Home Beer The final resting place for imperfect fruit? Your beer

The final resting place for imperfect fruit? Your beer

How kumquats and kiwis destined for the trash found new life in California-brewed beers.
SHARE
CATEGORIES: Beer  

Courtesy of Smog City Brewing

Courtesy of Smog City Brewing

Maybe you’ve read some of the coverage of how imperfect fruit (the bruised peaches, the slightly misshapen apples) contribute to a massive amount of the world’s food waste. Two breweries have separately found ways to incorporate this “ugly fruit” into beer, and to help nonprofits while doing so.

Drake’s Brewing out of San Leandro, California, and Torrance, California’s Smog City Brewing have brewed beers with golden kiwis and kumquats, respectively, that would have otherwise ended up in the trash. Drake’s partnered with Imperfect, a CSA-type program that buys cosmetically undesirable produce and delivers it to subscribers. (A CSA, or community supported agriculture, is a program wherein consumers purchase produce directly from farmers and pick it up from the farm or have it delivered, usually on a weekly or biweekly basis.) The produce purchased through Imperfect is not only less expensive than typical CSAs, but it also generates additional revenue for farmers. Imperfect rounded up golden kiwis and delivered them to Drake’s, where barrel master Travis Camacho pureed them and added them to the brewery’s Berliner weisse, Oaklander Weisse. The beer then aged with lactobacillus and Brettanomyces to produce a tart and refreshing summer beer called Kiwi Oaklander Weisse. It tapped last Tuesday in small quantities at Drake’s Barrel House and Drake’s Dealership.

Courtesy of Smog City Brewing

Courtesy of Smog City Brewing

Smog City, for its part, teamed up with with Food Forward, a nonprofit that rounds up unused and unsold produce from farmers markets (as well as individual citizens’ fruit trees) and delivers them to the hungry and needy around Southern California. The organization found itself flush with kumquats last year, but most food banks couldn’t find a use for them; that’s when Smog City came into the picture. Brewers there created a Kumquat Saison using 800 pounds of the fruit from 15 trees, then donated proceeds back to Food Forward. (As a nice bonus, the beer won silver at GABF last year in the Belgian-style fruit beer category.) It’ll be back again at the taproom and bottle shop this year once kumquats come into season. You can read even more about the process of harvesting and blending the kumquats at Smog City’s blog.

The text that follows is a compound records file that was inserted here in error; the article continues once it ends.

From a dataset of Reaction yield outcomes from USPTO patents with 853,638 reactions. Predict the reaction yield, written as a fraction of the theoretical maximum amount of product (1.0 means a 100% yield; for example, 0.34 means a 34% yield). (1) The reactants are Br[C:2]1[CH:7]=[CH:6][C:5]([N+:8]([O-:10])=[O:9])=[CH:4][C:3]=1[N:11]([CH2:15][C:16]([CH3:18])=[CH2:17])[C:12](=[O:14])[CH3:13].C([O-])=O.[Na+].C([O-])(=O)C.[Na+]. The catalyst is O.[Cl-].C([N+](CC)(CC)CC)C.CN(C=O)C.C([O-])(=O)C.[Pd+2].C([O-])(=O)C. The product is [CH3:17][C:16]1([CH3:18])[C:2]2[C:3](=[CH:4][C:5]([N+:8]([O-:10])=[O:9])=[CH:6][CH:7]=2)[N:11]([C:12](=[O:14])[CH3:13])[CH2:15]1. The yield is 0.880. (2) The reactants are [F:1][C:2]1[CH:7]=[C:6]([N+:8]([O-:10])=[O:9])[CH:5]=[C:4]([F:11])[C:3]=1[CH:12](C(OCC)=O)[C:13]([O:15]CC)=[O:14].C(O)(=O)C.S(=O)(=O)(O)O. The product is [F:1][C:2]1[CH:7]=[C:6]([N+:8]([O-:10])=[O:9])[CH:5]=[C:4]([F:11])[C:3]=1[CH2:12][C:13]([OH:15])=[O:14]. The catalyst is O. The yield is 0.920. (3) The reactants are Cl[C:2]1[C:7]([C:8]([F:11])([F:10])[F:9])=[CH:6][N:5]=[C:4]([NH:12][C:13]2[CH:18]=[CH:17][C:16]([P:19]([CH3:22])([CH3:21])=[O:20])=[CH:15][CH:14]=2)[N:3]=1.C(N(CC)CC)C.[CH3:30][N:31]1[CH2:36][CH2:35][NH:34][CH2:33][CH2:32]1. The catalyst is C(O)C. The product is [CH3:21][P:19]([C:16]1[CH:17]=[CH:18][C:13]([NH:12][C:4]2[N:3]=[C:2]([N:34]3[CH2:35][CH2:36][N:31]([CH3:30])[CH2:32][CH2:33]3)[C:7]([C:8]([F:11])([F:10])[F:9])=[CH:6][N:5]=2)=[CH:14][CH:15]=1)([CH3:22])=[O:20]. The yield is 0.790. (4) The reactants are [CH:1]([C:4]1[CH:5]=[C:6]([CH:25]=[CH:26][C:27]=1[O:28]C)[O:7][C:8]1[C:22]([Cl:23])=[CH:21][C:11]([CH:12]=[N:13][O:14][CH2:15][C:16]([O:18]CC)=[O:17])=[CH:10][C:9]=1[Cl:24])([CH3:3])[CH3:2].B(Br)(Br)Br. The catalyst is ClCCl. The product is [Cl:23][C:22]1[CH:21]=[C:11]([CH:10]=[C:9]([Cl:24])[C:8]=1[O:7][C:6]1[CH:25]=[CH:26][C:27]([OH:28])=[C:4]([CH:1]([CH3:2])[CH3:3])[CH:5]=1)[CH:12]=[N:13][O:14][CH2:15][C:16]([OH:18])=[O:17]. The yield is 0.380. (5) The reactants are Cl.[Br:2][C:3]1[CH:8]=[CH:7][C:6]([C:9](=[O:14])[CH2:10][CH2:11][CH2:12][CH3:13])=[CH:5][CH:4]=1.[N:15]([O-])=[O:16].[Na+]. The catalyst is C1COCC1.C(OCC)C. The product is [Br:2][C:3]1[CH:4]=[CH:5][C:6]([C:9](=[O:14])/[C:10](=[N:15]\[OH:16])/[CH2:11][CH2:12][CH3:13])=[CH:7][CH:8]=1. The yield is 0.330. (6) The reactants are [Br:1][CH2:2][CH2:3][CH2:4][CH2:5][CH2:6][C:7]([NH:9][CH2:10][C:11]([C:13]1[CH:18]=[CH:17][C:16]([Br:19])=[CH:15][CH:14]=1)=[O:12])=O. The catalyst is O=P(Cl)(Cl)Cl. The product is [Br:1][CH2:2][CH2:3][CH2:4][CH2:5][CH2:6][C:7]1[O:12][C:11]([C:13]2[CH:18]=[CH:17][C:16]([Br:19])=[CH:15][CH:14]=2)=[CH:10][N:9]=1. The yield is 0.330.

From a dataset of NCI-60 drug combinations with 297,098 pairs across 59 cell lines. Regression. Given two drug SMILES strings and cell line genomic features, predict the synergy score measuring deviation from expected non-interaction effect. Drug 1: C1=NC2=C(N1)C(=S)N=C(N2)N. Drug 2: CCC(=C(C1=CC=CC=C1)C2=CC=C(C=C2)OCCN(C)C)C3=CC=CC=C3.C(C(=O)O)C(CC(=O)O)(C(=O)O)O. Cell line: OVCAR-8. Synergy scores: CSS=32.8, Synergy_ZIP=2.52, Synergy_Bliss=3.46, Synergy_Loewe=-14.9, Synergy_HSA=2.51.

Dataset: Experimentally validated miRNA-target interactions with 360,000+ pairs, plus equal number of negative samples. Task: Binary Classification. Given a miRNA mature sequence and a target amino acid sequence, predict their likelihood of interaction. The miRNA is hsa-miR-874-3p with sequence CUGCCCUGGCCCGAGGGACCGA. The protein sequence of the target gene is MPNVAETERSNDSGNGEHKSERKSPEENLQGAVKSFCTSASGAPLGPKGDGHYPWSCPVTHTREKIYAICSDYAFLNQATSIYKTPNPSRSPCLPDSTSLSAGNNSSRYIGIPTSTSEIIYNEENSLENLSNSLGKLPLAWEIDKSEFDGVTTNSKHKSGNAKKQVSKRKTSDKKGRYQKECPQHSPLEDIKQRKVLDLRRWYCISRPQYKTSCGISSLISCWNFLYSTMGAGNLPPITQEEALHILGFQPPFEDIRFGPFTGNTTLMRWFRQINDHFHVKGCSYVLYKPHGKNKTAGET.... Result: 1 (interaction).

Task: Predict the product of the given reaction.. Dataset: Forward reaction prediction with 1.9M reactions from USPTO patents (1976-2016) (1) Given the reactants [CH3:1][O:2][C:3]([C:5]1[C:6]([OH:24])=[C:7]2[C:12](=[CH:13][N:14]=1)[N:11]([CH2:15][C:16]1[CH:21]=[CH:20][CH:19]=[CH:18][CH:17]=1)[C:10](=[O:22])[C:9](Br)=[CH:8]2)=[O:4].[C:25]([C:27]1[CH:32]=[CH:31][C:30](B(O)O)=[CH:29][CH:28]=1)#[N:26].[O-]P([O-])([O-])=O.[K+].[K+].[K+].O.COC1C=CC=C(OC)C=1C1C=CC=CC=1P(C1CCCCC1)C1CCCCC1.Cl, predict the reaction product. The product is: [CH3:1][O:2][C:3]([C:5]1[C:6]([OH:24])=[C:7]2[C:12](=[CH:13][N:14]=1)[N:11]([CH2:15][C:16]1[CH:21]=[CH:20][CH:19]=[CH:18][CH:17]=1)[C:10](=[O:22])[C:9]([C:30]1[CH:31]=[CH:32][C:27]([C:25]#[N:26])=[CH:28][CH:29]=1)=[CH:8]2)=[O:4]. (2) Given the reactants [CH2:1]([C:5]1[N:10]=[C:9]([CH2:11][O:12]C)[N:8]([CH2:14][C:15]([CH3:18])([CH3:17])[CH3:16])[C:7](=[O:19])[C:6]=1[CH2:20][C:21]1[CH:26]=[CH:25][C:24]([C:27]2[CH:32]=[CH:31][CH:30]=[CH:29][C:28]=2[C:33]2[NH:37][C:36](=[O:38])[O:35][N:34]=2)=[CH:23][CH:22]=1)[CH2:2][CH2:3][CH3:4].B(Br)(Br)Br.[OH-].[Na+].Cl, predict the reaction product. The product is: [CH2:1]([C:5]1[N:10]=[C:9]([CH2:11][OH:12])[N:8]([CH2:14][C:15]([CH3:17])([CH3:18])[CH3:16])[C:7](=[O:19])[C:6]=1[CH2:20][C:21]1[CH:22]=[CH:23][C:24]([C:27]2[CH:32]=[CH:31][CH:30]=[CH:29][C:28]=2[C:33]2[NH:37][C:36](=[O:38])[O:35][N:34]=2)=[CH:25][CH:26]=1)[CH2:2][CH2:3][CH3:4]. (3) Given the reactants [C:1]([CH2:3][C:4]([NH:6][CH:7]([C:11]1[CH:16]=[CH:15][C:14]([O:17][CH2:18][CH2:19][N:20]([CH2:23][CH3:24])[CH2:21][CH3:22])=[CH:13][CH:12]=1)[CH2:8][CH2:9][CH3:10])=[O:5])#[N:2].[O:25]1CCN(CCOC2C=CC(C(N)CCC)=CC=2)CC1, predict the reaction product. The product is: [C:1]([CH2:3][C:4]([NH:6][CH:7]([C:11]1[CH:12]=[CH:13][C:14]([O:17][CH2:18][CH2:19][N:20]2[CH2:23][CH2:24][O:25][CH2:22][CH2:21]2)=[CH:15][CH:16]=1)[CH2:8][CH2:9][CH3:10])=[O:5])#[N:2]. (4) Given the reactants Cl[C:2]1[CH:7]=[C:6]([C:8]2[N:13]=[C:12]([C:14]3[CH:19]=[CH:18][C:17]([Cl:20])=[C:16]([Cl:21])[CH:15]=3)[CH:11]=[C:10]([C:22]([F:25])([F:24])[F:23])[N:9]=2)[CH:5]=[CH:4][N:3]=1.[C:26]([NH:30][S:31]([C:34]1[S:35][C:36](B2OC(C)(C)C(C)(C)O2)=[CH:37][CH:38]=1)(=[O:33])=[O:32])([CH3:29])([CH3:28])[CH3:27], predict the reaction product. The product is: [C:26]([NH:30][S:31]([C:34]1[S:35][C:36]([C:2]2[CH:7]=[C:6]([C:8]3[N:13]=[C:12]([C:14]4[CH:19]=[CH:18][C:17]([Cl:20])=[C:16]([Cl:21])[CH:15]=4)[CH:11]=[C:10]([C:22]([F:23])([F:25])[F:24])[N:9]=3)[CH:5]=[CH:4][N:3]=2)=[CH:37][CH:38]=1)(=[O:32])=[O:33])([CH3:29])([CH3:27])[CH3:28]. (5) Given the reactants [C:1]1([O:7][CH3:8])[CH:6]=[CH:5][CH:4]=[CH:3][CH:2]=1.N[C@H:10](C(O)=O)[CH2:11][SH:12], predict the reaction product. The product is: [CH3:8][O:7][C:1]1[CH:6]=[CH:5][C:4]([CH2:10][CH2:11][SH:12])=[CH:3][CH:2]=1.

Beer seems a natural receptacle for imperfect fruit; after all, once it’s pureed or macerated or thrown in a barrel, who cares what it looked like on the tree or vine? For what it’s worth, we don’t think those kumquats at left look half bad.

 

 

Author
Kate Bernot is DRAFT’s beer editor. Reach her at kate.bernot[at]draftmag.com.

Brewery Travels
draftmag.com

Brewery Travels: My Favorite Brewery/Beer from Each State

In my ongoing quest to visit breweries all across this great land, I have now surpassed the 400 mark, and they’ve been spread across 37 states and 175+ cities. To celebrate this landmark, I’ve put together a ‘Special Edition’ of Brewery Travels: A rundown of my favorites in each of the states visited so far.

CATEGORIES: Beer   Feature   Midwest Breweries   Midwest Feature   Northeast Breweries   South Breweries   Travel   West Breweries  

draftmag.com

Why a Miller Lite Was the Best Beer I’ve Ever Had

I’ve worked in craft beer for nearly five years now. I’ve had the fortune to try some truly amazing brews: Pliny the Elder, Heady Topper, Bourbon Barrel Aged Expedition Stout. Supplication? I’ve got one in my mini-fridge. The reason I’m telling you this is because I want to frame my statements here properly. I’ve had good beer, trust me. The best beer I’ve ever had, though, was a Miller Lite.

CATEGORIES: Beer   MIDWEST   Midwest Feature  

Leave A Reply

Your email address will not be published.

201 queries in 2.568 seconds.